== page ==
Misconceptions about your money.
Imagine this. You have been out in the workforce for a few years when one of your fellow employees brags about getting a big tax refund this year.
“How did you do that?” you ask.
“I started an RRSP a few years ago and every year the government gives me money back for doing it!” they say.
Hmmm…maybe you could get in on this gig. But how do you do it?
You do what many people in your shoes would do and go to that trusted institution that you have been dealing with and ask them for help. They will gladly do it, after all they are there to help! They start you on a monthly plan of $100 per month and tell you that you won’t even notice the money coming out of your account after the first few months. Wow! You can’t believe how easy it was and how smart these people were. Then, you never heard from them again. Ever.
After a few years of putting money into your RRSP and getting money back from the government you go back into your trusted institution to ask a few questions of the person you dealt with a few years ago only to find out they aren’t there anymore. Really? They seemed to be so good at what they do. Even though I haven’t talked or heard from them for over two years they were really able to get me started down the road to my retirement.
Does this sound familiar?
Have you started an investment plan somewhere and never heard back from the ‘advisor’ since you started the plan?
If this does sound familiar, you need to know that all advisors get paid for the services they are providing to you. If it is not the advisor directly, the firm they are working for gets paid and then pays the advisor some sort of compensation.
Do they deserve compensation?
It all depends.
How often do you hear from them? Can you get through to them? Is it the same one you initially worked with? Do they rebalance your investments on a regular basis? How is the performance?
Well, maybe it is time for a change.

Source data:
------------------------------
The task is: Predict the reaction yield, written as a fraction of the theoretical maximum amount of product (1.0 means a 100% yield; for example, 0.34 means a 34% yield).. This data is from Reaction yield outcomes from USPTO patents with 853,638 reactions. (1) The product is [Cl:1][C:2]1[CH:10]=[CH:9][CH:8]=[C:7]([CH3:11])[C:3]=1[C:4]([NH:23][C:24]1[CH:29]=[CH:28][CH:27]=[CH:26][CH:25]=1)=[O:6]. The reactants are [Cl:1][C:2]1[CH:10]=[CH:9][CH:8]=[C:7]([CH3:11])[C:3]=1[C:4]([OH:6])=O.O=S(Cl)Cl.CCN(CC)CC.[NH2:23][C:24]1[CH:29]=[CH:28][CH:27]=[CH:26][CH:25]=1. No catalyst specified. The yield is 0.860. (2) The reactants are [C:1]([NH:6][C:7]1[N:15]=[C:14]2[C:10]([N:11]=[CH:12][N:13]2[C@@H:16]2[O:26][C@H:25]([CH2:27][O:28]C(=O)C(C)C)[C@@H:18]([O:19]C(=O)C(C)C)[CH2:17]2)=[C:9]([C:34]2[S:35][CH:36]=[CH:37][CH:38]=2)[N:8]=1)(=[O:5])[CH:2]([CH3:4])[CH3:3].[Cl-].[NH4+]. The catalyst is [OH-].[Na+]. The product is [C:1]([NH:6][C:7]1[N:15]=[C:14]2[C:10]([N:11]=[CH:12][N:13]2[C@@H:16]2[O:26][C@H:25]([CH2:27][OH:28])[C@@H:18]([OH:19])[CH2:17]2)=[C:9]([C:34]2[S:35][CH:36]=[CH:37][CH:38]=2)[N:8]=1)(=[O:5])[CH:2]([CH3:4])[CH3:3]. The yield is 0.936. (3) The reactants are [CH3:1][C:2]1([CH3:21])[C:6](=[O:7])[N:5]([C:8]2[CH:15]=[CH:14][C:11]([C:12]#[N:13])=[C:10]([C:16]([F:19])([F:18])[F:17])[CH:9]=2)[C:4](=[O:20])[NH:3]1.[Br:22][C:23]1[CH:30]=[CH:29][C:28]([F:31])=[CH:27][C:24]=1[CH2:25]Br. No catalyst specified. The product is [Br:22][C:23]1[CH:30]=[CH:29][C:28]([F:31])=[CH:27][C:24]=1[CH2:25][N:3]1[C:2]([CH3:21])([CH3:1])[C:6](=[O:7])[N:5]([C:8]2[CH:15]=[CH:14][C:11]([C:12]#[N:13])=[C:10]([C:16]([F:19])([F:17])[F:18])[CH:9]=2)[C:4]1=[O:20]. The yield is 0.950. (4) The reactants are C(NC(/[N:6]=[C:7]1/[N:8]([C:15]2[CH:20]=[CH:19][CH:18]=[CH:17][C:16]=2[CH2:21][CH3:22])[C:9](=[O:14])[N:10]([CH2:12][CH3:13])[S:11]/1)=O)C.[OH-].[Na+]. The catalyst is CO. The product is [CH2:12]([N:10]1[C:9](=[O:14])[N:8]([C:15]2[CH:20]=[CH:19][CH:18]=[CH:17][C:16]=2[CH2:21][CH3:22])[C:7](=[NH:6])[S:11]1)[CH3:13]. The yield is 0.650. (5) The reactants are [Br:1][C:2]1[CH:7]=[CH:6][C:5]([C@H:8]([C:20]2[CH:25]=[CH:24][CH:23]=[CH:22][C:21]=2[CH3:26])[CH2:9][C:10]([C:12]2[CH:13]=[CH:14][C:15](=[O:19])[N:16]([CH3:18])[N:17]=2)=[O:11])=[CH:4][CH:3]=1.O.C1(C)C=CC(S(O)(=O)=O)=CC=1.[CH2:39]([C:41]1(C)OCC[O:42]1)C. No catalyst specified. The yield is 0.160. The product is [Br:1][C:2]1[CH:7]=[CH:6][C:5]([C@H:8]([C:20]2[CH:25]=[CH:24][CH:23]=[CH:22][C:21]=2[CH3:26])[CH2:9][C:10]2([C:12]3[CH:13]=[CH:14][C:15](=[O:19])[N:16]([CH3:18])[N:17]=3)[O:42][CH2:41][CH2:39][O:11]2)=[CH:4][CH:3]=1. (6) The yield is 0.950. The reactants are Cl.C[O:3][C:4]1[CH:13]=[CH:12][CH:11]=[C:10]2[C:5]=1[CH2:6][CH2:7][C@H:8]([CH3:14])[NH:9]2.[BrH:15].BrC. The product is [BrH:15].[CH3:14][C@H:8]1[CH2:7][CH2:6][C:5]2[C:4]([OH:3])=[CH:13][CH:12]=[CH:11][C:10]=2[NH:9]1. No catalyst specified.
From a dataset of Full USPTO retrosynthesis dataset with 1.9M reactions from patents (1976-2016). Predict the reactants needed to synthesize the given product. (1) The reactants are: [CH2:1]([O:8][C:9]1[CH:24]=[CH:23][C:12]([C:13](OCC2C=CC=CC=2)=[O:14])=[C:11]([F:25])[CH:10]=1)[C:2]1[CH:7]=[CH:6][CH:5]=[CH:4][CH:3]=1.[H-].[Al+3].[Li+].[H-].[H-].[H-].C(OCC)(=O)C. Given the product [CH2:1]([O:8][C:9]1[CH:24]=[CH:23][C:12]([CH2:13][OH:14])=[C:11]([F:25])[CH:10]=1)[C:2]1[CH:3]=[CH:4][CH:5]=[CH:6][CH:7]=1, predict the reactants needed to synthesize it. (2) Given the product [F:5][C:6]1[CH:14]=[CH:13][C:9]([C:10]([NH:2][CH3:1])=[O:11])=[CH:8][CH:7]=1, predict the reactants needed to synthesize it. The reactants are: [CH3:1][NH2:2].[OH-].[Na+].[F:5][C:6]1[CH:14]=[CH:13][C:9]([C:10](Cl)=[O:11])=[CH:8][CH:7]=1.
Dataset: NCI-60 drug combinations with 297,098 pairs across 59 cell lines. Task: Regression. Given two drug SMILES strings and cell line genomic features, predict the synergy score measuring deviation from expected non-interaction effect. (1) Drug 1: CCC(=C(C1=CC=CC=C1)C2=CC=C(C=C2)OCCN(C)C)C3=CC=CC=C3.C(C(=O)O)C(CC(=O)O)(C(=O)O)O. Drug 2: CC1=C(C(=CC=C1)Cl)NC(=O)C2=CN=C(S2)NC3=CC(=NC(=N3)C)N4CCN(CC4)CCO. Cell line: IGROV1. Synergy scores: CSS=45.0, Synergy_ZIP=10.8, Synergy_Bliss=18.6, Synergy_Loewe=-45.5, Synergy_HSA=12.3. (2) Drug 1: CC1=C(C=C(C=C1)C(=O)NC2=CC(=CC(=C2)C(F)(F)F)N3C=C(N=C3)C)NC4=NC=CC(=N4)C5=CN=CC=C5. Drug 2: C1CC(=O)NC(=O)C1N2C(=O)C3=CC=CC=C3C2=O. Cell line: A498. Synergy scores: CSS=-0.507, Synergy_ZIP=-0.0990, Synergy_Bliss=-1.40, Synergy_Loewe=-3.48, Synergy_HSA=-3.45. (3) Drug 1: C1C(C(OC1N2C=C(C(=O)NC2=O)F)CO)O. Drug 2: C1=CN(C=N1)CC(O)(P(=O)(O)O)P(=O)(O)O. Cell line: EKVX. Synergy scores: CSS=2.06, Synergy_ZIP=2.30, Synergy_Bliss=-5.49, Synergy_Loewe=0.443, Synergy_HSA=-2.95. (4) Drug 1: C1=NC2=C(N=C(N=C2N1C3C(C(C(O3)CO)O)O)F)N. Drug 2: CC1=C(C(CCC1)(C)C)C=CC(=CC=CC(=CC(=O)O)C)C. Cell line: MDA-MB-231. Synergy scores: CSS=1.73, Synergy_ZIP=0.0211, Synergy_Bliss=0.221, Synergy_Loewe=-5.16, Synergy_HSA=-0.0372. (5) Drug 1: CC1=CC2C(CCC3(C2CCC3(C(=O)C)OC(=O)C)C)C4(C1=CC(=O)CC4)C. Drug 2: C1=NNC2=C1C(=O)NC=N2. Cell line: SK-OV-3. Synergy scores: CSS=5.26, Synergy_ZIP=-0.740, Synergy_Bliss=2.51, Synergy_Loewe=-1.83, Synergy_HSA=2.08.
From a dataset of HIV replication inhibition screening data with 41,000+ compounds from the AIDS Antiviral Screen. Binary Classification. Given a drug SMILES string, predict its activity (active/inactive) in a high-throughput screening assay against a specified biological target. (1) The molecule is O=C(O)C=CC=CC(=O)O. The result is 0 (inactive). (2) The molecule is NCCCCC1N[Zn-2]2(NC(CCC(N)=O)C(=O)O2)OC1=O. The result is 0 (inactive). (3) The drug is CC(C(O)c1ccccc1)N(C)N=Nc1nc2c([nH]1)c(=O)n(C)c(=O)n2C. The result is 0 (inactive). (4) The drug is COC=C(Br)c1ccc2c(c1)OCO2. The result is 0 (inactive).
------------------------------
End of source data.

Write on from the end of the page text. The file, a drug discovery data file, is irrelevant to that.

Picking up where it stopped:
A change you say? Won’t that be expensive? Won’t there be taxes to pay? Do I have to talk to my current advisor and tell them I am leaving them?
The straight up answer is a resounding no.
According to a survey conducted by Leger, 32% of Canadians believe that RRSP transfers would include high transfer fees and 24% believe that there would be tax penalties. Many (16%) wanted to avoid the uncomfortable conversation with their current advisor.
These are all misconceptions.
An RRSP may have transfer fees, usually in the $150 range, that can be reimbursed by the new institution, there is no tax event ‘triggered’ by transferring one’s RRSP nor would you have to talk with the former advisor.
It is actually a very simple process.
If you aren’t sure you are getting value from your advisor or institution, maybe it is time for a second opinion on what you have and what you are getting.
We offer a free second look on your portfolio and find out where some of the holes are that may be leaking money.
Contact us today to set up a time for your complimentary second look. Since we are a smaller firm we can only complete a limited amount of these portfolio reviews so this offer may be postponed at any time. Contact as soon as possible before this happen.
You can reach us by phone at 877-242-9116 or email me directly at email@example.com